The alternators used in the system of FIG. 2 have a unique coil winding configuration for each of their three coil windings which results in the production of voltage and current that will meet all of the requirements of an ambulance at high engine rpm and at low engine idle rpm. This unique coil winding configuration is shown in FIGS. 4 and 5. Thirteen A.W.G. (American Wire Gage) copper wire is used to form the windings which are connected together in a Y configuration.
Referring to FIGS. 4 and 5, the unique coil winding configuration will be described. The coil winding in these figures is for one phase and it is identified as winding 334 of alternator 321. The coil winding configuration for the other two phases, coil windings 333 and 335 is the same as that of coil winding 334. As seen in FIG. 4, the outer edge 334-1A of coil 334-1 has three turns of wire. The outer edge 334-14B of coil 334-14 has two turns of wire. The total turns formed between adjacent coils from adjacent coils 334-1 and 334-2 to adjacent coils 334-12 and 334-14 are as follows: 5, 5, 5, 5, 5, 5, 5, 5, 5, 5, 5, 5, 5. The turns of the left hand edges of coils 334-1 to 334-14 as seen in FIG. 4 are as follows: 2, 3, 2, 3, 2, 3, 2, 3, 2, 3, 2, 3, 2, 2. The turns of the right hand edges of coils 334-1 to 334-14 as seen in FIG. 4 are as follows: 3, 2, 3, 2, 3, 2, 3, 2, 3, 2, 3, 2, 3, 2.
In the stator core of FIG. 5, edges 334-1A and 334-14B of the coil winding 334 are located in slot 241-1. Starting with slot 241-1 and going counterclockwise, it can be seen that every third slot has the following number of turns of windings 334 located therein: 5, 5, 5, 5, 5, 5, 5, 5, 5, 5, 5, 5, 5, 5,.
In FIG. 5, only the edge of the coil winding 334 having the turns 2, 3, 2, 3, 2, 3, 2, 3, 2, 3, 2, 3, 2, 2 is shown. In FIG. 4, core segments 243-1, 243-2, and 243-3 encircled by coil 334-1 and core segments 243-4, 243-5 and 243-6 encircled by coil 334-2 are depicted by dotted lines. In FIG. 4, the relative distance between the segments is not shown to scale.
Each of the coil windings 333 and 335 is the same as coil winding 334. The turns of adjacent coils of windings 333 will be located in every third slot starting with slot 241-42 and going counterclockwise. The outer edges of the outer coils of winding 333 will be located in slot 241-42. Thus starting with slot 243-42 and going counterclockwise, every third slot will have the following number of turns of winding 333 located therein: 5, 5, 5, 5, 5, 5, 5, 5, 5, 5, 5, 5, 5, 5. With the turns of the coils so located in every third slot, each coil or loop of winding 333 will encircle three segments 243. The turns of adjacent coils of winding 335 will be located in every third slot starting with slot 241-2 and going counterclockwise. The outer edges of the outer coils of winding 335 will be located in slot 241-2. Thus starting with slot 241-2 and going counterclockwise, every third slot will have the following number of turns from winding 335 located therein: 5, 5, 5, 5, 5, 5, 5, 5, 5, 5, 5, 5, 5, 5. With the turns of coil 35 so located in every third slot, each coil or loop of winding 335 will encircle three segments 243.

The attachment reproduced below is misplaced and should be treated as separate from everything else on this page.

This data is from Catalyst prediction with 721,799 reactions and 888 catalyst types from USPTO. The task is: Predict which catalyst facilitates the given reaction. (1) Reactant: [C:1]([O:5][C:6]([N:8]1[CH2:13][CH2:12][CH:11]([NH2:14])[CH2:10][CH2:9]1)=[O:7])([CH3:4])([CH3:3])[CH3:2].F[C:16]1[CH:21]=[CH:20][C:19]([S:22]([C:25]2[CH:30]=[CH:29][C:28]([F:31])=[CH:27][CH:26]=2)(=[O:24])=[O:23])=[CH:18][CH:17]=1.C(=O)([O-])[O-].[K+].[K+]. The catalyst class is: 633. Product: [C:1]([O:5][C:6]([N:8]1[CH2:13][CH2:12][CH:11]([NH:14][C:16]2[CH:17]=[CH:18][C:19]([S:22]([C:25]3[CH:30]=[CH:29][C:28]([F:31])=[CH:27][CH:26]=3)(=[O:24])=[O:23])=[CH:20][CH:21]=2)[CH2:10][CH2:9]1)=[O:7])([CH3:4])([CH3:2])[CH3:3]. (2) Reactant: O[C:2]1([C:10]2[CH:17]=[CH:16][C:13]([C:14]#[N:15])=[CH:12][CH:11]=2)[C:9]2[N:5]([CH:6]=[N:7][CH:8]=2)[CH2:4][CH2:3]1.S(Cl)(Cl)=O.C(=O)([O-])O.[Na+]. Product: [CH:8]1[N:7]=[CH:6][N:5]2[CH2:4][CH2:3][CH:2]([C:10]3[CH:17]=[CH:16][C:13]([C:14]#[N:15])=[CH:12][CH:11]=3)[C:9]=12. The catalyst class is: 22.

An alternator as described above and having the three winding configurations as described in connection with FIGS. 4 and 5, connected in a Y and formed of thirteen A.W.G. copper wire will produce a high output at both high and low engine rpm. Tests have shown the alternator to produce the following output in amps at the given engine rpm. This was for a 3 to 1 ratio where the alternator rotor was turning three times as fast as the engine. 57 amps at 800 rmp; 64 amps at 850 rpm; 72 amps at 1000 rpm; 87 amps at 1250 rpm; 95 amps at 1500 rpm; 98 amps at 1700 rmp; 100 amps at 1800 rpm; 102 amps at 2000 rpm; 104 amps at 2200 rpm; and 107 amps at 2900 rpm. In a dual configuration, the alternators adequately provide enough current at low engine idle to operate the equipment of an ambulance. In other types of vehicles such as taxis or school buses the alternator may be used in a single configuration.
For use on buses and in some ambulances, diodes 401 and 403 will be employed in lead 353 and 361 respectively. These diodes are provided to isolate the two alternators from each other. This prevents one alternator from being predominate and cutting the other alternator off. This is undesirable since as stated above, if an alternator is electrically turned off while the engine is running, its rotor will continue to turn with no current to the rotor. This has been found to be undesirable since it results in premature deterioration of the brushes of the alternator and hence reduces the lifetime of the alternator.
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|U.S. Classification||320/126, 307/84, 322/90, 320/DIG.31, 320/127, 320/DIG.34, 307/18|
|Cooperative Classification||Y10T307/718, H02J7/1423, H02J2007/143, Y10T307/305, Y02T10/7005, Y10S320/34, Y10S320/31|
|Nov 13, 1985||AS||Assignment|
Owner name: TEXAS AMERICAN BANK/RIVERSIDE, FORT WORTH, TARRANT
Free format text: SECURITY INTEREST;ASSIGNOR:STROUD, L.W. JIM;REEL/FRAME:004478/0841
Effective date: 19851029
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Owner name: TCB-HURST AND STROUD
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Owner name: MERCANTILE BANK TEXAS, TEXAS
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Owner name: STROUD, LEBERN W., TEXAS